When we think of the word budget, we think of money. A budget guides us on how to spend our money for a period of time. Another frequent use of budget is with time. We budget time across the important areas of our life to ensure that we are balancing all of our demands. As part of our ongoing end of year conversation about goals, I want to encourage you to budget your goals for a balanced life.
Photo credit: Snaefell Wheel
If you’re like me, there’s a couple of areas where setting goals is easy. Now that doesn’t mean that completing them is easy, but coming up with goals in the areas of personal and professional aren’t terribly difficult.
The most common New Year’s resolutions are probably personal with going to the gym or losing weight at the top of the list.
The nature of how we think about work also makes professional goal setting easier. There is a project we want to work on or a skill we want to develop. Coming up with tasks and goals are doable. But what about the other areas of your life? Have you budgeted your goals or are they concentrated on a couple of areas?
If you’re like most people, your time and goals will focus on specific areas your want to improve or parts of your life where you are already successful.
I love what the late-motivational speaker Zig Ziglar called the “Wheel of Life.”
He argued that we should make efforts to improve seven aspects of our lives: personal, financial, family, spiritual, career, physical, and mental.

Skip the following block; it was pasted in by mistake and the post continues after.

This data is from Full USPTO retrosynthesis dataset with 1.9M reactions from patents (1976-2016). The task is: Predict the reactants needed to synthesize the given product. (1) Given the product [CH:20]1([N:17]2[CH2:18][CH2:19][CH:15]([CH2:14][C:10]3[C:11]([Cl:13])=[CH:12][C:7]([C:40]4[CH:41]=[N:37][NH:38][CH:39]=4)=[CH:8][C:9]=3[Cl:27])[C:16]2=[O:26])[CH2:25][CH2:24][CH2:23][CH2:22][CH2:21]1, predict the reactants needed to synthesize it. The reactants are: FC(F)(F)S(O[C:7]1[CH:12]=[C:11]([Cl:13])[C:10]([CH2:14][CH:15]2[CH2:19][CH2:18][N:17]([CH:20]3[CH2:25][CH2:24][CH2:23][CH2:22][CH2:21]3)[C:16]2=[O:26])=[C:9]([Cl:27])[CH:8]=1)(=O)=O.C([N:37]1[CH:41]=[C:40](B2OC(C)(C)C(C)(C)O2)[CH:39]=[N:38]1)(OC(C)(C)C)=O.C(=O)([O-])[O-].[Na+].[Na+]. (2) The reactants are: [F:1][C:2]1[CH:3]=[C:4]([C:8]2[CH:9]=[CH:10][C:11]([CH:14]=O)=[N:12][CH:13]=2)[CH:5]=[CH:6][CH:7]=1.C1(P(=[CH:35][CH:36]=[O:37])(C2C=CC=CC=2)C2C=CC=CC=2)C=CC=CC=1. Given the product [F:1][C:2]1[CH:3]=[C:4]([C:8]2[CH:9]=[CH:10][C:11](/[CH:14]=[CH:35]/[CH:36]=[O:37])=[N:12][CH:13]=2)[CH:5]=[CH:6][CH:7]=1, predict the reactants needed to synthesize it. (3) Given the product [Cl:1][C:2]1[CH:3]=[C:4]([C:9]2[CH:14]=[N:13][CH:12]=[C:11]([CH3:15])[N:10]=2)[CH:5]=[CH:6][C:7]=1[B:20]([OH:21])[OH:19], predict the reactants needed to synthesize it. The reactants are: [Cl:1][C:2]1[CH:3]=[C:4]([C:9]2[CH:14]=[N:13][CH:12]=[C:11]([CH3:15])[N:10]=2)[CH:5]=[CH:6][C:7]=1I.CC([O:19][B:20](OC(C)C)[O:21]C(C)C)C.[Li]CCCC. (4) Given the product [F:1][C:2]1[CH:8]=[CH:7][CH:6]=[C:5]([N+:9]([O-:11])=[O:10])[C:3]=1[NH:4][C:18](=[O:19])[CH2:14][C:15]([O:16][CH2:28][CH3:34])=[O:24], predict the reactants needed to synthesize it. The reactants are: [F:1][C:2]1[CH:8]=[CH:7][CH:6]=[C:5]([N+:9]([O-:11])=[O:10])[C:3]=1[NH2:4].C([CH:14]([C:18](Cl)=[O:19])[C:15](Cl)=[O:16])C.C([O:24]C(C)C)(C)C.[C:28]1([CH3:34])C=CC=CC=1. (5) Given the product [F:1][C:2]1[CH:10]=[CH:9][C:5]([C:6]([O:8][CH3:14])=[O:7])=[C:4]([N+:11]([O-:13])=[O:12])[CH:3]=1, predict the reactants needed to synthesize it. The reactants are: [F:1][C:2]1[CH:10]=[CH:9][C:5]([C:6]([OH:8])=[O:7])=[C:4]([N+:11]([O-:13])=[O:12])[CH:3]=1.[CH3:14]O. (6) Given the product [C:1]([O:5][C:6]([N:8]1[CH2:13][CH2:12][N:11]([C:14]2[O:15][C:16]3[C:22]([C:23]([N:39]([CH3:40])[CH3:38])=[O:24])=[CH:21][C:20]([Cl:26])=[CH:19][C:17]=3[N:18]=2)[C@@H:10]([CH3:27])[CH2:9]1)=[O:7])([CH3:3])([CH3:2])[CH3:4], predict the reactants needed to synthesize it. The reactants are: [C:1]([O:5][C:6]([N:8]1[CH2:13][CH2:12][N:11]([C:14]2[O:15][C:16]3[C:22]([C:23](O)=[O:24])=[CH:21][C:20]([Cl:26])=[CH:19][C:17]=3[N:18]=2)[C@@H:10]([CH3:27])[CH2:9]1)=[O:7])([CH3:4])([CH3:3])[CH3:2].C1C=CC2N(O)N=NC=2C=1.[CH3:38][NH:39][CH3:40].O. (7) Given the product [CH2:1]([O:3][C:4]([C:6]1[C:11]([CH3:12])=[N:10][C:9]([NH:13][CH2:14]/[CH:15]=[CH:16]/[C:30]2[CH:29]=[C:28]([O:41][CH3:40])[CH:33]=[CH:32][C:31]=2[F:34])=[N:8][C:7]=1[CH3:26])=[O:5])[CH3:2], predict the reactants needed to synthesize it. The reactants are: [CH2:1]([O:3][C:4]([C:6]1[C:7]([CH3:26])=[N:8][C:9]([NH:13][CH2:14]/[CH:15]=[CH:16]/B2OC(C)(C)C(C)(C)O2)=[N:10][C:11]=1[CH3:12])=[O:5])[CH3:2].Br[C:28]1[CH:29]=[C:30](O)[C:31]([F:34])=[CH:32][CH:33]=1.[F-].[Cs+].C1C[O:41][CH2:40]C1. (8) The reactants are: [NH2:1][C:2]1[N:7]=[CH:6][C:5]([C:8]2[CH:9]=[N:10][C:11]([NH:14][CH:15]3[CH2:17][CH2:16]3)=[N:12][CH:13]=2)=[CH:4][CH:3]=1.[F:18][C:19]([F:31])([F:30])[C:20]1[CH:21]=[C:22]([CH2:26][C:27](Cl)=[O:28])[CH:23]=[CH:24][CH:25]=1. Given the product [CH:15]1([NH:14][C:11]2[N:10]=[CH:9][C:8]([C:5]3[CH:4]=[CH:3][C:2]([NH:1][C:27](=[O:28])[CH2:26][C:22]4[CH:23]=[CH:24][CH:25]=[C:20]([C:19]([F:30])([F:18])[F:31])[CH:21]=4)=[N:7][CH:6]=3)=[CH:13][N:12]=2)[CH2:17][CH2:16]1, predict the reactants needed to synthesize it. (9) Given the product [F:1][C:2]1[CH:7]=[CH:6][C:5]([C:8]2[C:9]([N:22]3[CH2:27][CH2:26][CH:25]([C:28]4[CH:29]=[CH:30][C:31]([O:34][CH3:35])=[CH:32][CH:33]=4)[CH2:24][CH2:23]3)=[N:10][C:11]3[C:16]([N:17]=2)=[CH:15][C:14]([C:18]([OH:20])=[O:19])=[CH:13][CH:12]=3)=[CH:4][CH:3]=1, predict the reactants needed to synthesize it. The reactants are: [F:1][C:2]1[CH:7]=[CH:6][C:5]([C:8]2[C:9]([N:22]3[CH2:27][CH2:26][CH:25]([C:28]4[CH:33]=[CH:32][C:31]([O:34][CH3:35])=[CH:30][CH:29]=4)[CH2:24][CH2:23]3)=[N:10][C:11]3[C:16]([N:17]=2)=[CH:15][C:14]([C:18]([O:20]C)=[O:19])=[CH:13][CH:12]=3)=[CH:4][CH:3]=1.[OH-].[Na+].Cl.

What I love most is how he describes deficiencies in one or two areas. It doesn’t matter if you are great in a few of these if you have major problems in others.
Think about how a tire would roll if there were a few flat spots. It wouldn’t. At least not very well.
Our lives, Ziglar argues, are the exactly same way. If we don’t tend to all seven areas of our wheel, we are going to struggle.
If we need to keep our lives balanced and address each of these areas, I want to argue that you should also budget your goals for a balanced life. You need to make sure that you have at least one goal in each of these seven aspects of your life to make sure you are making progress on all of them.
These need not be elaborate. For example, you might have the goal of reading one nonfiction book a month to keep up your mental or intellectual side. You might commit to not using a credit card this year to improve your finances.
I find myself with many goals for professional and personal, but then have to stretch myself to make sure I have ones for the other areas. So what I do now is that I do one goal in financial, family, spiritual, physical, and mental. I then will work on professional and personal. By doing it this way, I find that I make better goals and have more energy to focus on those areas. I also find myself including ideas that might (in part) be professional and personal. This helps me spread myself out and create a more balanced life.
If there is a goal that works across multiple areas, even better!
As you start thinking about your goals for next year, keep the Wheel of Life in mind. If you budget your goals for a balanced life, I guarantee you won’t be disappointed this time next year.